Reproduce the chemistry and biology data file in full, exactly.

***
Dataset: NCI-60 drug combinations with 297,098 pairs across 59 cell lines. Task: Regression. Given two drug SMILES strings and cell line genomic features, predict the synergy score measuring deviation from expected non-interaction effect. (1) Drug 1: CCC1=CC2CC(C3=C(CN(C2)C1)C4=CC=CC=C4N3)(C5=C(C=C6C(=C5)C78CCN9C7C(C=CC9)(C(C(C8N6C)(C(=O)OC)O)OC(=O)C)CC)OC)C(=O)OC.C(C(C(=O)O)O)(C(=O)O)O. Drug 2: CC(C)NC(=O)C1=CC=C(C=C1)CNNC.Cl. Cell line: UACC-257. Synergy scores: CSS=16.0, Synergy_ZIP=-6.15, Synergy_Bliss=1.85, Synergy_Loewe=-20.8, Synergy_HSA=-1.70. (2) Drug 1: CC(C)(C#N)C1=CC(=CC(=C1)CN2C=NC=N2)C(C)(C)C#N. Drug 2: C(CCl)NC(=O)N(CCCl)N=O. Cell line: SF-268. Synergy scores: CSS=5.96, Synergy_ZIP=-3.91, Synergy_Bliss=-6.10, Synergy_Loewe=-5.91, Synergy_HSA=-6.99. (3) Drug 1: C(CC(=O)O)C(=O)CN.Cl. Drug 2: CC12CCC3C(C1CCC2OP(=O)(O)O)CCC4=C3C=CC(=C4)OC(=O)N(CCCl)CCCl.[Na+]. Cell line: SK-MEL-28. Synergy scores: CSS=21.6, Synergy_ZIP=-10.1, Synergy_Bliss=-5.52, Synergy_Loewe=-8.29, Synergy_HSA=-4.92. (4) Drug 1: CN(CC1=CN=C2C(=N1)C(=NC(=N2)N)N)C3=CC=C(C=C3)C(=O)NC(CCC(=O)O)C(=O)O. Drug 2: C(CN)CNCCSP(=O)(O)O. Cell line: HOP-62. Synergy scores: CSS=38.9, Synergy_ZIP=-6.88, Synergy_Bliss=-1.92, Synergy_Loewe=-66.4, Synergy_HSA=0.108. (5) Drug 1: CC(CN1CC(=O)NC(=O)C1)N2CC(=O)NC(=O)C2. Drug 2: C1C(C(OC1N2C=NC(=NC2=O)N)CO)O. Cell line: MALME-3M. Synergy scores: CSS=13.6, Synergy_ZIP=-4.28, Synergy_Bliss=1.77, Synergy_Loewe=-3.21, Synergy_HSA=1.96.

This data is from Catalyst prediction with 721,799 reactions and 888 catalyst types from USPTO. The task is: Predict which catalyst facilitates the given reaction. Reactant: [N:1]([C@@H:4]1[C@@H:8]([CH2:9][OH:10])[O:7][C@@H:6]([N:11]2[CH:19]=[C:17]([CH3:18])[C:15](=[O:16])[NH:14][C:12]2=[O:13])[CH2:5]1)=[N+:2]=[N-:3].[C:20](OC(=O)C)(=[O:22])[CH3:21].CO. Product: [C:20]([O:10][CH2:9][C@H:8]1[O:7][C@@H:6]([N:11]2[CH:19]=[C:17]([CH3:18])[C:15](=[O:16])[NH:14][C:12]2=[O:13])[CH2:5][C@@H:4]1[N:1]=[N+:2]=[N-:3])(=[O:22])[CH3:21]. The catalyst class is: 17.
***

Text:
Dataset: NCI-60 drug combinations with 297,098 pairs across 59 cell lines. Task: Regression. Given two drug SMILES strings and cell line genomic features, predict the synergy score measuring deviation from expected non-interaction effect. (1) Drug 1: CCC1=CC2CC(C3=C(CN(C2)C1)C4=CC=CC=C4N3)(C5=C(C=C6C(=C5)C78CCN9C7C(C=CC9)(C(C(C8N6C)(C(=O)OC)O)OC(=O)C)CC)OC)C(=O)OC.C(C(C(=O)O)O)(C(=O)O)O. Drug 2: CC(C)NC(=O)C1=CC=C(C=C1)CNNC.Cl. Cell line: UACC-257. Synergy scores: CSS=16.0, Synergy_ZIP=-6.15, Synergy_Bliss=1.85, Synergy_Loewe=-20.8, Synergy_HSA=-1.70. (2) Drug 1: CC(C)(C#N)C1=CC(=CC(=C1)CN2C=NC=N2)C(C)(C)C#N. Drug 2: C(CCl)NC(=O)N(CCCl)N=O. Cell line: SF-268. Synergy scores: CSS=5.96, Synergy_ZIP=-3.91, Synergy_Bliss=-6.10, Synergy_Loewe=-5.91, Synergy_HSA=-6.99. (3) Drug 1: C(CC(=O)O)C(=O)CN.Cl. Drug 2: CC12CCC3C(C1CCC2OP(=O)(O)O)CCC4=C3C=CC(=C4)OC(=O)N(CCCl)CCCl.[Na+]. Cell line: SK-MEL-28. Synergy scores: CSS=21.6, Synergy_ZIP=-10.1, Synergy_Bliss=-5.52, Synergy_Loewe=-8.29, Synergy_HSA=-4.92. (4) Drug 1: CN(CC1=CN=C2C(=N1)C(=NC(=N2)N)N)C3=CC=C(C=C3)C(=O)NC(CCC(=O)O)C(=O)O. Drug 2: C(CN)CNCCSP(=O)(O)O. Cell line: HOP-62. Synergy scores: CSS=38.9, Synergy_ZIP=-6.88, Synergy_Bliss=-1.92, Synergy_Loewe=-66.4, Synergy_HSA=0.108. (5) Drug 1: CC(CN1CC(=O)NC(=O)C1)N2CC(=O)NC(=O)C2. Drug 2: C1C(C(OC1N2C=NC(=NC2=O)N)CO)O. Cell line: MALME-3M. Synergy scores: CSS=13.6, Synergy_ZIP=-4.28, Synergy_Bliss=1.77, Synergy_Loewe=-3.21, Synergy_HSA=1.96.

This data is from Catalyst prediction with 721,799 reactions and 888 catalyst types from USPTO. The task is: Predict which catalyst facilitates the given reaction. Reactant: [N:1]([C@@H:4]1[C@@H:8]([CH2:9][OH:10])[O:7][C@@H:6]([N:11]2[CH:19]=[C:17]([CH3:18])[C:15](=[O:16])[NH:14][C:12]2=[O:13])[CH2:5]1)=[N+:2]=[N-:3].[C:20](OC(=O)C)(=[O:22])[CH3:21].CO. Product: [C:20]([O:10][CH2:9][C@H:8]1[O:7][C@@H:6]([N:11]2[CH:19]=[C:17]([CH3:18])[C:15](=[O:16])[NH:14][C:12]2=[O:13])[CH2:5][C@@H:4]1[N:1]=[N+:2]=[N-:3])(=[O:22])[CH3:21]. The catalyst class is: 17.